We love a good original car wrap design. Yes, new renditions of classic car wraps are cool and all, but there’s nothing like a fresh new design, when done right.
How do we begin? At times we will start with a few simple notes based on the clients’ wants. This commonly includes some predetermined color scheme. We decide whether the car wrap design will be fully plotter cut, printed or both. A fully plotter cut design traditionally uses cut vinyl and is usually layered to achieve many colors, stripes, logos and text. A printed car wrap design will normally include all its parts and colors within a print on the same layer. However, it is very common on race car wrap designs to use both techniques. Often the main design will be printed in full color and then the sponsor logos and racing numbers applied in the traditional plotter cut method.
With that, we have most of the tools we need to get started.
The main hurdle when designing a car wrap is based on the fact that you are designing in 2 dimensions for a 3 dimensional object. This is a skill that is necessary if the wrap is to fit and look like it’s supposed to once installed on the car. This skill is not strictly car-based, but is also commonly used in other industries such as graphic design for packaging.
The other very important factor is that the design elements need to line up from panel to panel. Remember, each panel on the car is wrapped individually from a few large prints. The design must match up as close as possible where one panel meets the next.
Featured Porsche 981 Cayman GT4 Clubsport
The above is precisely the case for the Porsche 981 Cayman GT4 Clubsport featured here. This is the second race car we have designed for this particular client.
Car Wrap Design Philosophy: Street vs Track
Car wrap designs for race cars, also known as race car liveries, are great because you can do things that would not normally be done on a street cars. Race livery car wrap designs are usually very wild, very colorful and much more dramatic than most things done for the road. After all, the main purpose of the race car livery is to be noticed on the race track and picked out from the pack. This is not usually the desire on public roads as “noticed and picked out from the pack” can often be best described as police work. Many don’t care and take the risk, but on a race track you don’t have that problem.
This one, like most other race car wrap designs, started off with a few mockups. The expectation is you start seeing glimpses of the final product in those early mockups. Once that happens, the design can be elaborated.
Some of the design elements we incorporated into this Porsche GT4 Clubsport are based on things we try to always do with race cars, based on functionality. For example, the bumpers are laid out in solid colors. In this case, orange at the back, black at the front. This is not laziness in any away. We make them simple because these parts are usually the ones most often replaced when there is physical contact on the track. If the bumpers are simple solid colors, it makes it a lot more practical to match when it comes time to replace these panels only. We make up for this simplicity on the rest of the car.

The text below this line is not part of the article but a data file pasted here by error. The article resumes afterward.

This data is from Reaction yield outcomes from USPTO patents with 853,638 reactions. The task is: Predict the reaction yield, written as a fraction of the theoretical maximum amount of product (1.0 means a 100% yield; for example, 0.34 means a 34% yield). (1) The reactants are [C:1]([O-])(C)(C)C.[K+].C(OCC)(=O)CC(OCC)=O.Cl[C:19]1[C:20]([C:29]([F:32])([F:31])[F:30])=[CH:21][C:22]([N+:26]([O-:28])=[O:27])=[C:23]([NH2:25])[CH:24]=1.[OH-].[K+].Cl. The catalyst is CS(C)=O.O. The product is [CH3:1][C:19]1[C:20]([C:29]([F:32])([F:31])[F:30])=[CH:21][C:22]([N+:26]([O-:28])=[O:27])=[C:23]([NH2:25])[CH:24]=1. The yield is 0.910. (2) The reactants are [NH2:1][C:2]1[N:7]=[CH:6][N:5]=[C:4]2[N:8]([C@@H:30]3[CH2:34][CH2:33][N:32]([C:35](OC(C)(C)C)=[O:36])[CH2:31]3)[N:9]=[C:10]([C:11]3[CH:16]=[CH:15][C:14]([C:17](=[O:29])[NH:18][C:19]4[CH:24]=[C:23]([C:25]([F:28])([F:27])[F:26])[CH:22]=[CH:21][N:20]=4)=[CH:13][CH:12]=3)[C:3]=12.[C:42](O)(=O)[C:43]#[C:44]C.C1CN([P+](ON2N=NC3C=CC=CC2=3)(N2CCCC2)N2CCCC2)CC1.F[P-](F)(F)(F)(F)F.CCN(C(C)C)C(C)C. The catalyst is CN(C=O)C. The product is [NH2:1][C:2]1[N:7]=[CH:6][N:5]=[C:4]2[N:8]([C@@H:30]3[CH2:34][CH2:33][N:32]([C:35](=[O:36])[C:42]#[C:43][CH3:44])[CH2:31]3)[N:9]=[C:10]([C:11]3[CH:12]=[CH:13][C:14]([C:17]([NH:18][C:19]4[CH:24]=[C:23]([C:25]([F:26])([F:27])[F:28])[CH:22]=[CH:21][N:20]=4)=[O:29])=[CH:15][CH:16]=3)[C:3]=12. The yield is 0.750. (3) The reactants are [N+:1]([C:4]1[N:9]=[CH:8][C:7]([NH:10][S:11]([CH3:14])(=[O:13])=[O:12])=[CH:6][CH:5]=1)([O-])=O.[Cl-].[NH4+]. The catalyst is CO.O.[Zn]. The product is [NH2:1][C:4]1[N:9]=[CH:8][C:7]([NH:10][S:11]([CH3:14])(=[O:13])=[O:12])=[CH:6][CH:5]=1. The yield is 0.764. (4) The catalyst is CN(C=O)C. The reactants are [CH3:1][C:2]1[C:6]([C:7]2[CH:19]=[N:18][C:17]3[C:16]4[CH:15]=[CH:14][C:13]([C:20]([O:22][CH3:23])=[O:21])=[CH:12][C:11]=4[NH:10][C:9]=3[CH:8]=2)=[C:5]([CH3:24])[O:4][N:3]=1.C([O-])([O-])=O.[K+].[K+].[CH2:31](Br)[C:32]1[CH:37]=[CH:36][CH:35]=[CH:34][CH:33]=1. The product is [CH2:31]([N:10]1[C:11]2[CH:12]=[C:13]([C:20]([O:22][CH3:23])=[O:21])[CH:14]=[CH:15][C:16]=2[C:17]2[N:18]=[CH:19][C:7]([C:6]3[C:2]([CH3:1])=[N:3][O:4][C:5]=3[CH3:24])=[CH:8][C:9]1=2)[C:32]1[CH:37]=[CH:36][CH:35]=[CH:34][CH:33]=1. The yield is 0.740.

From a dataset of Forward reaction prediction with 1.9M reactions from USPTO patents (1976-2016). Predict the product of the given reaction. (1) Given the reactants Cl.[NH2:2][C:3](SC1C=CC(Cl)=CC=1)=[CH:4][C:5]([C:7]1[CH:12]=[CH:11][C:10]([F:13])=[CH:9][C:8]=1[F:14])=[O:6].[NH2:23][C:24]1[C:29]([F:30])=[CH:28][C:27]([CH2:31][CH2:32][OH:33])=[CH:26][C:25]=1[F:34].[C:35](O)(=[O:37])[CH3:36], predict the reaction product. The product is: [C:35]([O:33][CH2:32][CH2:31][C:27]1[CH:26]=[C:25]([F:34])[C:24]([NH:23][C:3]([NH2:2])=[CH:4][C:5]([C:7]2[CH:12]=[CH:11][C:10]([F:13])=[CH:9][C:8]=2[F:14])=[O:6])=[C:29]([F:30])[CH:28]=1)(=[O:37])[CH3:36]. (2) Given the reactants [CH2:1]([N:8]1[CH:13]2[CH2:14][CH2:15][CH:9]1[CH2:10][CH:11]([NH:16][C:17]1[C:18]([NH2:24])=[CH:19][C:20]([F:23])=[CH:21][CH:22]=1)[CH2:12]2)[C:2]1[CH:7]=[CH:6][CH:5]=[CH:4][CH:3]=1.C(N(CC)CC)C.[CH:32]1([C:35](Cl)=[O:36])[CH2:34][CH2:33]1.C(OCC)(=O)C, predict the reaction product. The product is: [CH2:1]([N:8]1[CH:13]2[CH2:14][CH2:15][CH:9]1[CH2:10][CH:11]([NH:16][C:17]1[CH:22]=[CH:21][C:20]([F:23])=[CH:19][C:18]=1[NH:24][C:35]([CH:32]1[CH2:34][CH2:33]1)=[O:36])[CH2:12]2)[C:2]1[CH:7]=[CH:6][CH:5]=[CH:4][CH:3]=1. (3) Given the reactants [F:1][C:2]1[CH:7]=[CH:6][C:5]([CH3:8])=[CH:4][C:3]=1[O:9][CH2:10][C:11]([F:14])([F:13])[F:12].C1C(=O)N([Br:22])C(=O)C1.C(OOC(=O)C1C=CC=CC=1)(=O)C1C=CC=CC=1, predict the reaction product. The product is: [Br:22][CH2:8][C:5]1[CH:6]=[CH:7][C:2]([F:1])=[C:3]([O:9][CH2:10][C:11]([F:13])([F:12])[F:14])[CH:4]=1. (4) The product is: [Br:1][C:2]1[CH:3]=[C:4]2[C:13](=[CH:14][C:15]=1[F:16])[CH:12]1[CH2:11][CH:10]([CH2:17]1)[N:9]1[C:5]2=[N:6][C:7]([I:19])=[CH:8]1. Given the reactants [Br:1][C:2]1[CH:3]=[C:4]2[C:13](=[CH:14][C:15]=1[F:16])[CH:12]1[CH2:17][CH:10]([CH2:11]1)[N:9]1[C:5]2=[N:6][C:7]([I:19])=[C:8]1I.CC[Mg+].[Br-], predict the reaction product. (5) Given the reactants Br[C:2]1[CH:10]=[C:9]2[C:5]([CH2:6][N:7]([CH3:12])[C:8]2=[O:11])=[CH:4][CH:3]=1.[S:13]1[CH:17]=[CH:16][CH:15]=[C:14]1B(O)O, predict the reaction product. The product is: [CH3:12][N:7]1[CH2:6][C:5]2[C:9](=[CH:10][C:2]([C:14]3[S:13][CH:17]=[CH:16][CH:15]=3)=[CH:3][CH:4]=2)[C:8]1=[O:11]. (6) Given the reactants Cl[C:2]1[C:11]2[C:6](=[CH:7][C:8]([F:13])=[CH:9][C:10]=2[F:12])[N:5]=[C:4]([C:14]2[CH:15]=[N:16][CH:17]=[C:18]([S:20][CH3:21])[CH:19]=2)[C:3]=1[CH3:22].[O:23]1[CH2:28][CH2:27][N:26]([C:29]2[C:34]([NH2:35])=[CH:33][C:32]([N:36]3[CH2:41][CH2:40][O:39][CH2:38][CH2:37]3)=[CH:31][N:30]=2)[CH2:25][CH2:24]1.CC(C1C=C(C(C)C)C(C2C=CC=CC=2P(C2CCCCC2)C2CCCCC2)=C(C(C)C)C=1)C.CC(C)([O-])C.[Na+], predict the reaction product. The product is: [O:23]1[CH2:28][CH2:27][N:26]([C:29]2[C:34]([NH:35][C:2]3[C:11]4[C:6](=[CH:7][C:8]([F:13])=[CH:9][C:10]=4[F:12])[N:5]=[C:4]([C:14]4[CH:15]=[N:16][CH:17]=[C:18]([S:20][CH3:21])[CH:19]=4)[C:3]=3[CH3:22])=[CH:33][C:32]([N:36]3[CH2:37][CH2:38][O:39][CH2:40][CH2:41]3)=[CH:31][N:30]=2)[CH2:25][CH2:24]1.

The car wrap design on this GT4 is fully printed in-house. We then laminate it for protection. The design itself incorporates the colors selected in the initial notes. It’s rather abstract, but with very distinct shapes. Abstract designs are great on race cars because it makes lining up body panels way more pragmatic. In the end you end up with a design that’s clean, panels line up nicely and the look is professional and elegant. You can tell the difference between a professionally designed car wrap and one done by a graphic designer that has never designed for the contours of a car body.
This GT4 race car wrap design wasn’t even installed at our shop. We designed and printed it in-house and then shipped it for installation at a facility in Northern California. This is a service we offer and do so often. The fact that a wrap will be installed at a different facility further emphasizes the need for a perfectly designed layout.
Color Test Prints are Key
One very important thing we did when outputting this design was we did a bunch of small test prints to make sure we got the colors right. When you print on offset press for paper for instance, color consistency is a lot easier to achieve. When printing digitally, which is the case here, it’s much more difficult to achieve the color you want. What you see on the screen doesn’t usually match what the output print brings along. For this, test prints and color adjustments are almost always necessary. Once we get the color we want, we document it and roll with it. While there are many variables that affect the color of a print, this process allows us the best possible match if a reprint is later needed.
I personally photographed the Porsche GT4 Clubsport at California Festival of Speed 2017 just a few weeks after the wrap installation had been completed. The car was racing at the hands of the owner, Laura, during the race weekend. The one very obvious thing to note is that this car stood out from the pack. And not just stood out… It was very obvious this was the best looking car in the group. Yes, anyone can do car wrap designs, but not everyone can make them look the part.
We’re looking forward to seeing this awesome GT4 Clubsport at many West Coast racing events. Photos by RallyWays.